I had always harbored the suspicion and the hope that no such request was ever filed because Charles didn't die. Even if he deserted - and his records never bore that entry - I hoped that, somehow, he survived and made it home.

A list from the Assessors Roll for the year 1866 for the Town of Taylor included the name of Bush on three entries. Though none was Charles, he might not have owned land himself so soon after returning. He might never have owned land if he wished to avoid taxes and avoid notice in the event he was never properly discharged. An 1890 list of pensioners in the Town of Taylor also does not include Charles.

- From the January 1999 issue of the Guidon, newsletter of the Major Grover Civil War Roundtable. 
For more information, contact editor
Mike Brown


Letter from Charles Bush, private in Co. B, 76th NY Volunteer Infantry to his sister. 

Charles, age 21, enlisted on October 12, 1861, at Cortland, to serve three years. He was mustered on October 17, 1861 and was captured in action August 29, 1862, near Bull Run, Va. and again on May 5, 1864 at the Wilderness, Va. Charles died in Florence Prison Stockade, Florence, SC in or about October 1864 as reported by a man of the regiment. Charles' letter gives a glimpse of how he felt after two years in the army. He liked it all right, but he was getting tired of it and wanted to get out at the end of his enlistment which would have been October 1864. It is sad that he never lived to make it. Charles refers to being at Davids Island, New York Harbor. I believe that he had been sick and was being treated at De Camp General Hospital. At this time I cannot prove this theory for certain. This letter is in the collection of B. Conrad Bush. Charles was not a good speller and his letter had only one comma for punctuation.

Sunday the 24 (January)
Camp Near Culpeper 1864

Dear Sister it is with much plashare that i rite you a few lines to let you no that i am well at presant and enjoying myself as well as can be expected under the presant circombstances our rigment is doing picket duty mostly this winter i have bin out on picket 3 times since i have bin back to the rigment i am as fat as a bair this winter Soldiren agrees with me first rate at presant i weigh 167 pounds i was weighed last Thursday, we have got good winter quarters hear i have got a log house and 4 in family, but our rations is rather slim the most of the boys that com out when i did is re inlisted but i haint and that hait (sic) all i shant for unckle Sam haint got money enough to hire me again i will be glad when fall comes and if i live till that time i am agoing to se you all i roat you a letter when i was on davids island, but i never resived any answer and i dident no whether you got mine or not i don’t think of any more at presant rite to me as soon as you git this if you pleas and oblige me. Charles Bush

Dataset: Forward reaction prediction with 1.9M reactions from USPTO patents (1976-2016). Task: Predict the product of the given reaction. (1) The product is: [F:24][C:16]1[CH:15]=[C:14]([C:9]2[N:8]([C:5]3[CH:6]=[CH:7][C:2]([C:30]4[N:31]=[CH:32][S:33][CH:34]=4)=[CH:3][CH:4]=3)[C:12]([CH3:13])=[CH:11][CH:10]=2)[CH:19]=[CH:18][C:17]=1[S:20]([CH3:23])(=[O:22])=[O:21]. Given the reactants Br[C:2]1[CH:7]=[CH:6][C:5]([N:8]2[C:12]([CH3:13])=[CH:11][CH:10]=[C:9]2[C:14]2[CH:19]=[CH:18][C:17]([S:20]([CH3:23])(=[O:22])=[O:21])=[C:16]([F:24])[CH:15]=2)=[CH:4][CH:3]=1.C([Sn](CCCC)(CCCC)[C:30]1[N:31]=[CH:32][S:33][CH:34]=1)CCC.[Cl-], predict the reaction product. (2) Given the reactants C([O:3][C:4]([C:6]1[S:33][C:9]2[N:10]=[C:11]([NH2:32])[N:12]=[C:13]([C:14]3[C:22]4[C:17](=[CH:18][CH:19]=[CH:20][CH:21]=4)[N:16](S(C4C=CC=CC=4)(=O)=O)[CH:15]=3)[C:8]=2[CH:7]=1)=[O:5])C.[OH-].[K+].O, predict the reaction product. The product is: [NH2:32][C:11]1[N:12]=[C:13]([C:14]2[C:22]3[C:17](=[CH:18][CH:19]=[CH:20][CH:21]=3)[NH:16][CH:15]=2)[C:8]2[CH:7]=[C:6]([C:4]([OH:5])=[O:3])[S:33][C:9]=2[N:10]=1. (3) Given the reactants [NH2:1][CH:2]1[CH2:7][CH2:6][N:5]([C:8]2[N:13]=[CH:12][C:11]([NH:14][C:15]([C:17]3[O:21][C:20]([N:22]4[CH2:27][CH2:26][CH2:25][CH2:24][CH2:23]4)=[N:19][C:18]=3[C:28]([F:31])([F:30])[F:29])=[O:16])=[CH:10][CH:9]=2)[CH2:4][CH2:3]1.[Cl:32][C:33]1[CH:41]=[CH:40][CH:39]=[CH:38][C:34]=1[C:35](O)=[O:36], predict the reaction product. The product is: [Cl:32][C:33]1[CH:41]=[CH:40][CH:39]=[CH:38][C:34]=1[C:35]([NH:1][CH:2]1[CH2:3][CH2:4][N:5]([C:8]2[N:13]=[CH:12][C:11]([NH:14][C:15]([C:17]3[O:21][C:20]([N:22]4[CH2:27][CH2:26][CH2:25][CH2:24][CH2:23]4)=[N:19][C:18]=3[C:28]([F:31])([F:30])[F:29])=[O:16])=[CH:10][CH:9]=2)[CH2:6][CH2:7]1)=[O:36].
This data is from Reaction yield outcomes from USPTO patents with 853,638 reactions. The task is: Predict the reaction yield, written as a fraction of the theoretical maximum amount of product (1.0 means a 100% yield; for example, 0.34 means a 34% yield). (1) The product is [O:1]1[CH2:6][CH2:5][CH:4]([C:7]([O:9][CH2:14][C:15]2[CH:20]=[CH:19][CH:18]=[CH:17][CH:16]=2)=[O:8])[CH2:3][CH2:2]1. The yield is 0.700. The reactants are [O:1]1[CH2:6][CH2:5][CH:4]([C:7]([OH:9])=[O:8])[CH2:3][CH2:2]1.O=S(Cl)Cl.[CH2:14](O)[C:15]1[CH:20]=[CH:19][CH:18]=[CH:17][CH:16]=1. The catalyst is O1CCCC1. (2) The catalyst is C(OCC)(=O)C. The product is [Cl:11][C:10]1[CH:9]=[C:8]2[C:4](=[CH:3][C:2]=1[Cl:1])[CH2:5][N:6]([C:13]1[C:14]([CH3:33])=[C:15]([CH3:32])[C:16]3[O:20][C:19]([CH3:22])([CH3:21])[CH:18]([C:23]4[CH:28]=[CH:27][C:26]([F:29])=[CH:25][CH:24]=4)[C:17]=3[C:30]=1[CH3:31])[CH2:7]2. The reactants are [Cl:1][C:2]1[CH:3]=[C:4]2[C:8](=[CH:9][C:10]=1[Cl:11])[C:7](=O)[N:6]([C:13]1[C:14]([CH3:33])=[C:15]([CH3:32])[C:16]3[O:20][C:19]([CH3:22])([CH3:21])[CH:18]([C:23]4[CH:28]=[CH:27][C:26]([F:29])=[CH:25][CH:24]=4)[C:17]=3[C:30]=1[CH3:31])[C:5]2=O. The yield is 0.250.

To Mrs Mary E. Cross

Direct thus Charles Bush
Co. B. 76 Regt NYSV
Washington DC

- Letter transcribed and information compiled by B. Conrad Bush.


Note: According to the affidavit of William Jarvis Crozier, Charles Bush died while a prisoner of war in Florence, S.C.


Additional information received June 18, 2013
from website reader George F. Snell III

I read your article on Charles Bush of the 76th called "The Search for Charles Bush." I have my great great grandfather's Civil War diary. He was a corporal in the Third Maine Regiment and was captured at Wilderness.

He was assigned to a squad with Charles Bush and other members of the 76th while at Florence.  At the end of his diary, he tallies the fate of the men in his Florence squad and lists Bush as being dead.

So you know have additional evidence that Bush was at Florence and died there.

Very Best,
George